I watched the 11km folks (which made up the most number of runners) get flagged off first and from where I stood it thought it was the most magnificent sight ever. Everyone was instructed to set their head lights to red first, then to fluorescent white when they started running. Witnessing this scene was akin to watching a spill of light move forward like a tidal wave of fireflies.
Video: Like fireflies, the 11km runners jet off
Soon enough, it was my category’s turn to get flagged off. I was in the crowd, perspiring with anticipation and anxious to get going. As soon as the horn blared we moved forward in unison, some more quickly than others (it gets pretty hard to run properly when you’re mushed up in a crowd). The run was on!
I learned quickly that running in an event with so many others will elicit the spirit of competitiveness, fast and hard. I felt myself wanting to keep up the pace with some runners as I didn’t want to be left behind. As a result, I lost my running partner whom I had promised to pace together (I got an earful at the finish line later). It didn’t help that we were running amongst so many people and that we were moving in semi-darkness!
Running with the head lamp on my forehead didn’t deter me so much, in fact it proved to be quite handy. The first 1-2 km was going OK but my newbie self was getting a little tired come the 3rd KM. I also realized that I wasn’t quite the only new runner around: At one corner of the track some people had decided to cut through the grass instead of sticking on course. Why there were no race marshals or barrier tape put up there was anybody’s guess. I felt there was no honor in cheating through the race course if you were a true runner.
After running for about 2km+ I was ready for a sip of water and I knew there was a water station coming up. However as I approached the table there were only empty bottles and cups strewn all around the area, not a drop to be spared. 🙁 I decided to push and just continue till I reached the 2nd and last water station in my distance.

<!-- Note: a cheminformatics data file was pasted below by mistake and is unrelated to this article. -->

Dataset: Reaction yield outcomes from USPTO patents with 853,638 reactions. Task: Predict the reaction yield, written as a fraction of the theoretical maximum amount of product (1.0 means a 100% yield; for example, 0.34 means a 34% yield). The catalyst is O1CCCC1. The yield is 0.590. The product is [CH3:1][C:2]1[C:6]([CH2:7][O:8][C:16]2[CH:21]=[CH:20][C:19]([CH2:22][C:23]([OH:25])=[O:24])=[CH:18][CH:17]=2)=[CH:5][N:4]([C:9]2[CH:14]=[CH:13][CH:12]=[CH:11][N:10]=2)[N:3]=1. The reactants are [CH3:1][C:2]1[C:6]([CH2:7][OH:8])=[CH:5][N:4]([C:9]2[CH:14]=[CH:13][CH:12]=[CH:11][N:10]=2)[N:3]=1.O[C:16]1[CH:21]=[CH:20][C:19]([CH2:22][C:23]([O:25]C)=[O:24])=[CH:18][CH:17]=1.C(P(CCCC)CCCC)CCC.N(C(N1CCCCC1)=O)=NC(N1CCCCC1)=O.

Reaching the 2nd water station was a mayhem in its own class: the volunteers couldn’t pour water out fast enough into the cups so some runners took it upon themselves to chug down liquid directly from 1.5 litre bottles before chucking them aside, still nearly full. Quite a waste really. I managed to swallow 1 cup of water plus some Gatorade before leaving that rather bizarre scene.
I couldn’t wait to finish as my heart was beating faster than you can say ‘marathon.’ As I approached the last kilometre, one runner (or running photographer) equipped with a DSLR camera began running backwards and pointing his lens toward the oncoming traffic. I was not really keen to be photographed in that messy and sweaty state I was in, so I tried dodging the shutterbug and stayed my course.
And then I did it, I crossed the finish line! I took more than 40 minutes to run that whole darn circuit. There were already countless finishers before me just lazing around the area. The welcome I got at the finish line was totally non-existent, I was half-expecting some people to be there greeting us with congratulatory thumbs-up while passing out our goodie bags, however there were none. I found out later this was to be one of the organizer’s flaws for this race.
While there were so many other incidents that marred the Energizer Night Run that evening (slow giving out of the goodie bags was the major one, it took us longer to queue for them than to actually run the 5.5km course!), I was happy that I got to finish the run. I didn’t get my finisher’s medal till more than a month later in the mail (and it’s a pretty cute one at that), and I even got my registration fee back as a way for the organizers to say sorry they screwed up.
Every story has a beginning, and this night run was mine to my running chapter.